Wall of Hope
A Rhode Island Community Response to September 11th
The majority of the wall of hope tiles are held here in Waterplace Park. Thousands more can be viewed on the Providence Journal Building and inside the RI Convention Center in downtown Providence. The final home for the installation will be the Heritage Harbor Museum scheduled to open in 2005.
The National Conference for Community & Justice conceived and managed this project, but this art installation reflects a true community effort. Thousands of hours of volunteer time and generously donated financial resources made this project possible.
The message on the wall is clear, we may be afraid but we will not live in fear. We may be angry but we will not let anger divide our community. We may be saddened by our loss, but we will never forget the lives of those we hold so dear we choose to live in the light of hope.
Dedicated on September 11, 2002
Topics. This historical marker is listed in these topic lists: Heroes • Man-Made Features.
Location. 41° 49.59′ N, 71° 24.827′ W. Marker is in Providence, Rhode Island, in Providence County. Marker can be reached from Memorial Blvd. The marker is in Waterplace Park and runs under Memorial Blvd. Touch for map. Marker is in this post office area: Providence RI 02903, United States of America. Touch for directions.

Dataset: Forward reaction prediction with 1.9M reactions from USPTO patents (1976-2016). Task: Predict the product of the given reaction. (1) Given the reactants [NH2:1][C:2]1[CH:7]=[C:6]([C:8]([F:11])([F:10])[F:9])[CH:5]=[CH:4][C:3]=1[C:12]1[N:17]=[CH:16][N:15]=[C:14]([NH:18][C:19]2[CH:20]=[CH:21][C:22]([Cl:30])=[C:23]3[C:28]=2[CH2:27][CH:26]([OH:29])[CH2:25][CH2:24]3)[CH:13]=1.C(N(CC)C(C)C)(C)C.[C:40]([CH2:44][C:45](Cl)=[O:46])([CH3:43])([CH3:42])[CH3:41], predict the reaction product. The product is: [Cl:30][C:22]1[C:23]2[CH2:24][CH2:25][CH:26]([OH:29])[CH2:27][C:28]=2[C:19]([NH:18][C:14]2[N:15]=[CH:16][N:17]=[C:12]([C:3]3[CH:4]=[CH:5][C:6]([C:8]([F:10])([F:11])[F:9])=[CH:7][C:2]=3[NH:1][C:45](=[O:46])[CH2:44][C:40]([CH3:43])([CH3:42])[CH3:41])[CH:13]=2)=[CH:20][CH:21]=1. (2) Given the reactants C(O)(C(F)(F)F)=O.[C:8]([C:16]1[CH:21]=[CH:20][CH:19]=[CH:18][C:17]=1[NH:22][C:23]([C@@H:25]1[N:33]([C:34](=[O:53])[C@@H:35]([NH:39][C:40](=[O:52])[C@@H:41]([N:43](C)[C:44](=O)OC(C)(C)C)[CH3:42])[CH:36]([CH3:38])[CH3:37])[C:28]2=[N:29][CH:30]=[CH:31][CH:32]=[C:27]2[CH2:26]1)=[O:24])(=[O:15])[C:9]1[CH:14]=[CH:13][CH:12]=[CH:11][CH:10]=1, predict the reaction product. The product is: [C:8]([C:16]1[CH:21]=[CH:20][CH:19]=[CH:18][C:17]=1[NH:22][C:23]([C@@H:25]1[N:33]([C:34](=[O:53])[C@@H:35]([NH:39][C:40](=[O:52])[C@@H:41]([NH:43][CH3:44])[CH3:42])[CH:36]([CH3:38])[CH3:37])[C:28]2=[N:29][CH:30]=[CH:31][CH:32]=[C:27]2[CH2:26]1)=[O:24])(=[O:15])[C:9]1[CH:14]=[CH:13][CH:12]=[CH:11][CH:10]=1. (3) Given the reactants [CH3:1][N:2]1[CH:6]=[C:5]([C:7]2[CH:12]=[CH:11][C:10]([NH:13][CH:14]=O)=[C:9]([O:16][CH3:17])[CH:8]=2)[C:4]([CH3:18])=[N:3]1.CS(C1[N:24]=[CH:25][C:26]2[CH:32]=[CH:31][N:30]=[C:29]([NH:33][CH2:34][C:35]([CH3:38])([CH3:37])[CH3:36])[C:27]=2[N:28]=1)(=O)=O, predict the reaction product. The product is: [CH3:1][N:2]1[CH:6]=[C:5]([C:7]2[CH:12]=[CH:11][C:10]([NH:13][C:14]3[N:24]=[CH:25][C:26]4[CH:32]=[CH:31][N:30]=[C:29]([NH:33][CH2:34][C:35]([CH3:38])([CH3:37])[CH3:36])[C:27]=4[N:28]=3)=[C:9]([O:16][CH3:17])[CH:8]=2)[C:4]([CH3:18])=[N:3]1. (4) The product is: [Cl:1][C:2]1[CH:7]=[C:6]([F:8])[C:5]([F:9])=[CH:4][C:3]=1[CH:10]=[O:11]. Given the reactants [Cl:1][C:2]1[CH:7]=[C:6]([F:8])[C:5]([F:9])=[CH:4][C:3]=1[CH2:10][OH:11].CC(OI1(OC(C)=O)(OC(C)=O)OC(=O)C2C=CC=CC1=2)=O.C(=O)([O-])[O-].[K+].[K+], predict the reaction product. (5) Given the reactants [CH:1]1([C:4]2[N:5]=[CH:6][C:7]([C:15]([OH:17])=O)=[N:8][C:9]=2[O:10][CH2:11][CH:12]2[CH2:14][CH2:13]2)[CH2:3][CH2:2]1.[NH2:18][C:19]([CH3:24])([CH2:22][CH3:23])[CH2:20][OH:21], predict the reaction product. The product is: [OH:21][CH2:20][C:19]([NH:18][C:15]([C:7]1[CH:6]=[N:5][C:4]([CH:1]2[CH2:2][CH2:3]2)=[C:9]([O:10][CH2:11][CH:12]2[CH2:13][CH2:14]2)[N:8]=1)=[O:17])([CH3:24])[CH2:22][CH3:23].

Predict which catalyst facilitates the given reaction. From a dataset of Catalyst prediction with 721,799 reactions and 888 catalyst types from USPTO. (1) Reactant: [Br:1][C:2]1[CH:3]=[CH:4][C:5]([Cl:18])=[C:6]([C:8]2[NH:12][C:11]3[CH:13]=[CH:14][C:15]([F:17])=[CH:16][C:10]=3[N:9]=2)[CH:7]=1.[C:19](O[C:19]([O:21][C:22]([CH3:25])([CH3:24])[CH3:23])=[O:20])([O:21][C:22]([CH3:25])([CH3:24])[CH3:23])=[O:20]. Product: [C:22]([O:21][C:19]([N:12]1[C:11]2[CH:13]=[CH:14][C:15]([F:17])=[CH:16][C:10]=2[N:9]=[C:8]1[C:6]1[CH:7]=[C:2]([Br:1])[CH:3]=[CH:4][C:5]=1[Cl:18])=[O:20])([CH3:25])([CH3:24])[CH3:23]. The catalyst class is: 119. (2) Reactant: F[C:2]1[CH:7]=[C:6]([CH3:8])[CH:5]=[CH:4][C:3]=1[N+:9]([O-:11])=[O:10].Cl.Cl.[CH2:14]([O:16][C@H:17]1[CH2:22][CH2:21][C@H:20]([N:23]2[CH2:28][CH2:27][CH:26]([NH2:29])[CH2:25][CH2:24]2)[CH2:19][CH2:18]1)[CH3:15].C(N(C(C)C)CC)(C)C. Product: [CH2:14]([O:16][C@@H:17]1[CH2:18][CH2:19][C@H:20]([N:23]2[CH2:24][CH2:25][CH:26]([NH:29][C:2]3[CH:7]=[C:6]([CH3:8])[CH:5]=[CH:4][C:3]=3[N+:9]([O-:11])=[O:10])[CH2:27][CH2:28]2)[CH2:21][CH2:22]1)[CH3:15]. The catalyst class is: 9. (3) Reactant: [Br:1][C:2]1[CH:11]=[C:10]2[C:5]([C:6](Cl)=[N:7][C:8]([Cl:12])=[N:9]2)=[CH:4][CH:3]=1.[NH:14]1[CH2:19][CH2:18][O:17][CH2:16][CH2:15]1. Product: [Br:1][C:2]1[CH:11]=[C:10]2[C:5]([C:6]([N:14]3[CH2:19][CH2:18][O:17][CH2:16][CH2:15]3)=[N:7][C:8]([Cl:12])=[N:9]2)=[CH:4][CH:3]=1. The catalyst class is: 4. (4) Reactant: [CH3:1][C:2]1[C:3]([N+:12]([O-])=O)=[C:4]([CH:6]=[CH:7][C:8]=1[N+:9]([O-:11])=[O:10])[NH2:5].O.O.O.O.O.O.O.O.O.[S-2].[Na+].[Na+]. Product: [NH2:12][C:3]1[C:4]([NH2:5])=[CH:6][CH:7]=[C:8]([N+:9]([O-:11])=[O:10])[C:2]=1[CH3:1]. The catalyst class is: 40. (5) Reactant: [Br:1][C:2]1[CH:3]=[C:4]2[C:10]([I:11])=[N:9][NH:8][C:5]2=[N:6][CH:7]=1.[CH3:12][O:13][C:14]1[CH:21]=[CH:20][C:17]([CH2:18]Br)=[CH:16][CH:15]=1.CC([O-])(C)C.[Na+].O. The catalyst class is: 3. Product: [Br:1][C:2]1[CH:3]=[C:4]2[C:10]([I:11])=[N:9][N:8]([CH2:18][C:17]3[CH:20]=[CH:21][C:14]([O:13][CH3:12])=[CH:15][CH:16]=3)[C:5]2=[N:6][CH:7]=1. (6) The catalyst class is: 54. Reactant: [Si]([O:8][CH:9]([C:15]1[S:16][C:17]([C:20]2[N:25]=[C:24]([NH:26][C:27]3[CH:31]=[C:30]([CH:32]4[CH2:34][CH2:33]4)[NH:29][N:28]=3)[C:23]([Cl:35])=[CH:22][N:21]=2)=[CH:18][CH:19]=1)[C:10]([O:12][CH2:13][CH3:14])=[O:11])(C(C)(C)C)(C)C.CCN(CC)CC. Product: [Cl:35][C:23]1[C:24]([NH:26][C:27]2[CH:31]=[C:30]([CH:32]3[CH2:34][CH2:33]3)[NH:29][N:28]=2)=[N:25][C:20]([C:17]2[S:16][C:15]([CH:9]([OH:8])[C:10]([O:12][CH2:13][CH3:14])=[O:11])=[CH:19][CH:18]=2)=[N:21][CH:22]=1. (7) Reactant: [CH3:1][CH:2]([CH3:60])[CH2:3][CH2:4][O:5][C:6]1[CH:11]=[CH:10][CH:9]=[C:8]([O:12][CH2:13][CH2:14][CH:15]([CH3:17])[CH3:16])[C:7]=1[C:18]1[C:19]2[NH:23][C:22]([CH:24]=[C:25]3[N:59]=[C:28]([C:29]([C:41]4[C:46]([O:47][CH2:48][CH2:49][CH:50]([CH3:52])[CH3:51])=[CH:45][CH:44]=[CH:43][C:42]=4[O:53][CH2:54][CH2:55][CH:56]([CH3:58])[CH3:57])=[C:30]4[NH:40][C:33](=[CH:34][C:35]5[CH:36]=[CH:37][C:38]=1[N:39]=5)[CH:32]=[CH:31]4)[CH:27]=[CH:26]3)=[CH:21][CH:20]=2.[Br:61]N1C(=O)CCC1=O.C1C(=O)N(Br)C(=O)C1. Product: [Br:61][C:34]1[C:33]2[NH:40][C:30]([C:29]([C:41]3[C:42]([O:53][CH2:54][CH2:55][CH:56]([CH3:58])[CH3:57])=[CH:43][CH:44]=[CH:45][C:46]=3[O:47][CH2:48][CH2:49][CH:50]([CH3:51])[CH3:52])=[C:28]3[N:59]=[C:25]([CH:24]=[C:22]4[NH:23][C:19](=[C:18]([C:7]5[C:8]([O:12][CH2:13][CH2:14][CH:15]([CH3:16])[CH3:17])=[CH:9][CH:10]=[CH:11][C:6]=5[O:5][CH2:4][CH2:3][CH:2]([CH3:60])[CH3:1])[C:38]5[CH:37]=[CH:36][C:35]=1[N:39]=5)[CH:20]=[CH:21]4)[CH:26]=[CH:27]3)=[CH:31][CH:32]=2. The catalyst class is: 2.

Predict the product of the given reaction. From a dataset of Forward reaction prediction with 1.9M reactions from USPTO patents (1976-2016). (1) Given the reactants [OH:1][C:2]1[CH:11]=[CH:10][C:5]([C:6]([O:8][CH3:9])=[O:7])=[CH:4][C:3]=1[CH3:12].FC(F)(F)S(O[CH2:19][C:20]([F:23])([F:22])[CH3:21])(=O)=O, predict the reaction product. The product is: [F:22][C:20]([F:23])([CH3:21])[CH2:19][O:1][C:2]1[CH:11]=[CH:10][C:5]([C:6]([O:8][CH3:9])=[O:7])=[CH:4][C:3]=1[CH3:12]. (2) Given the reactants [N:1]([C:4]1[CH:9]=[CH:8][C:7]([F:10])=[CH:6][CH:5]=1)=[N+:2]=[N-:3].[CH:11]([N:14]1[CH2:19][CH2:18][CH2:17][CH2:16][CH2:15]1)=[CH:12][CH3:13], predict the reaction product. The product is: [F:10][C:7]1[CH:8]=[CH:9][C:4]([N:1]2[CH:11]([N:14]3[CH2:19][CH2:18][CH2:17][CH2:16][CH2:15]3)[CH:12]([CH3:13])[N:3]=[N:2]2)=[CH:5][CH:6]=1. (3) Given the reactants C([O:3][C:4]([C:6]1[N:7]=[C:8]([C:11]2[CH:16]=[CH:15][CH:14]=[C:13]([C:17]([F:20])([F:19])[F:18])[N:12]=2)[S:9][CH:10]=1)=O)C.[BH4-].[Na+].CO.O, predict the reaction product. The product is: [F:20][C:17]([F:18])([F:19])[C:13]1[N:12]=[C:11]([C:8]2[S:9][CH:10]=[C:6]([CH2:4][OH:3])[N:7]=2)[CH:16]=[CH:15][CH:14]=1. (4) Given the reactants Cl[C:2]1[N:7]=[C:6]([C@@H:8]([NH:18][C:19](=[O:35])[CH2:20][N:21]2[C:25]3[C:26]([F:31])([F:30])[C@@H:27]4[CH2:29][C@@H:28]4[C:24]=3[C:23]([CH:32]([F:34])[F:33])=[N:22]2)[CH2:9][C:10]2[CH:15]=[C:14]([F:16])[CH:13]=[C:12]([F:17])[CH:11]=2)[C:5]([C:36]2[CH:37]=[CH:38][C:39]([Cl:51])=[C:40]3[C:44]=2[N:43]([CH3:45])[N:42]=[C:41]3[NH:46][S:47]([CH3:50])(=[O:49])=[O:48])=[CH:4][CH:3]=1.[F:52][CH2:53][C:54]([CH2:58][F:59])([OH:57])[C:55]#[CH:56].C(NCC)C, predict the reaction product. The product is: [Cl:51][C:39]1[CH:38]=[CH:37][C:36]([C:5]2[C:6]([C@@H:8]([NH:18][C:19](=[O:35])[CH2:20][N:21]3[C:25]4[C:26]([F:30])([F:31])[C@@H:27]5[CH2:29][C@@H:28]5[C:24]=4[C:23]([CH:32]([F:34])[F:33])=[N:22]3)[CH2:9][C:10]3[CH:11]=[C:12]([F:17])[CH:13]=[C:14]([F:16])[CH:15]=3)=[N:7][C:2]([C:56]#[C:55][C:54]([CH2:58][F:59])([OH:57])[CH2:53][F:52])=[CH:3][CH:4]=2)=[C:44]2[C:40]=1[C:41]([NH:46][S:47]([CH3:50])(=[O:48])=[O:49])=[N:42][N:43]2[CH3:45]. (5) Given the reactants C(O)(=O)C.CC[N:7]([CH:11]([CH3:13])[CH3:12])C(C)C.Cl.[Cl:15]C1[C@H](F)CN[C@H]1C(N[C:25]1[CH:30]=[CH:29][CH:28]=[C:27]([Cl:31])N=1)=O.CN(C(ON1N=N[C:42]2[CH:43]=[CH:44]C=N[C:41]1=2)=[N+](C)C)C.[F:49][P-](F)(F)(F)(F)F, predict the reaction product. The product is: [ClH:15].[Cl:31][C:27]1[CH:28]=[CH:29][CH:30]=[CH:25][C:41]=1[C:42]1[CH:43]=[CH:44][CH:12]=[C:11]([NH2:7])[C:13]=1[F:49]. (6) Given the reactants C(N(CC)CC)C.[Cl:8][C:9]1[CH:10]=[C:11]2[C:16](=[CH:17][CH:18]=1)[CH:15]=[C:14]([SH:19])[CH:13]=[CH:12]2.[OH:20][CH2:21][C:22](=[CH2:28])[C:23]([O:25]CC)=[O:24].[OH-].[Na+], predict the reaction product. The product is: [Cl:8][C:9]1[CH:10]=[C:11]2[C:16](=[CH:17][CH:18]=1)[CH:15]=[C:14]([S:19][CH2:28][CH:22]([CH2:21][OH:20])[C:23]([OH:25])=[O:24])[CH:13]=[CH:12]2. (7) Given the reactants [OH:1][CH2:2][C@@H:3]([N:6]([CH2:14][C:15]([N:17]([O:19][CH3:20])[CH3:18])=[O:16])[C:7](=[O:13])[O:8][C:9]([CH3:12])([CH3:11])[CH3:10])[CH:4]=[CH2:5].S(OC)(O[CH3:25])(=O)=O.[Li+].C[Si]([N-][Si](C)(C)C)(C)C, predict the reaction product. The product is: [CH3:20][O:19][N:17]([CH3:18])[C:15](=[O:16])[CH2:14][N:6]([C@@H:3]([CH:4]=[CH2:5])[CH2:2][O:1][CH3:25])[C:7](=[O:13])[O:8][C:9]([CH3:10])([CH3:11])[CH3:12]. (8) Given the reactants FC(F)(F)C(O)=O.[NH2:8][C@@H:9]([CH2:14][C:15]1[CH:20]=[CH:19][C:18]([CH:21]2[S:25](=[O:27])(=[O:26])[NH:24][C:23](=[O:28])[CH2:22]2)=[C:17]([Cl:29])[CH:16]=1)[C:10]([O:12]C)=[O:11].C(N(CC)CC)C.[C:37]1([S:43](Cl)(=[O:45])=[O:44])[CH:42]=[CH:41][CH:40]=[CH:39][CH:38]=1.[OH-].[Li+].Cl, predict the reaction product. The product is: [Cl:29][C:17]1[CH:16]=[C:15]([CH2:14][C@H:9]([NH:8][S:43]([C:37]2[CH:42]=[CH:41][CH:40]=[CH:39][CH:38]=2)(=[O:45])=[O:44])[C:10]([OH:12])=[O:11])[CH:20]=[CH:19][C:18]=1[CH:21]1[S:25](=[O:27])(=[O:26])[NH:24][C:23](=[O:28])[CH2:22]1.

Other nearby markers. At least 8 other markers are within walking distance of this marker. Union Station (about 400 feet away, measured in a direct line); Major Henry Harrison Young (about 500 feet away); Providence Harbor History (about 600 feet away); Ambrose Burnside Memorial (about 600 feet away); Rhode Island Soldiers and Sailors Memorial (approx. 0.2 miles away); The Hurricane and Flood of September 21, 1938 (approx. 0.2 miles away); Stephanie and Ashley (approx. 0.2 miles away); The Woonasquatucket River (approx. 0.2 miles away). Touch for a list and map of all markers in Providence.
Credits. This page was last revised on June 16, 2016. It was originally submitted on June 16, 2012, by Bryan Simmons of Attleboro, Massachusetts. This page has been viewed 559 times since then and 20 times this year. Photos: 1, 2, 3, 4. submitted on June 16, 2012, by Bryan Simmons of Attleboro, Massachusetts. • Bill Pfingsten was the editor who published this page.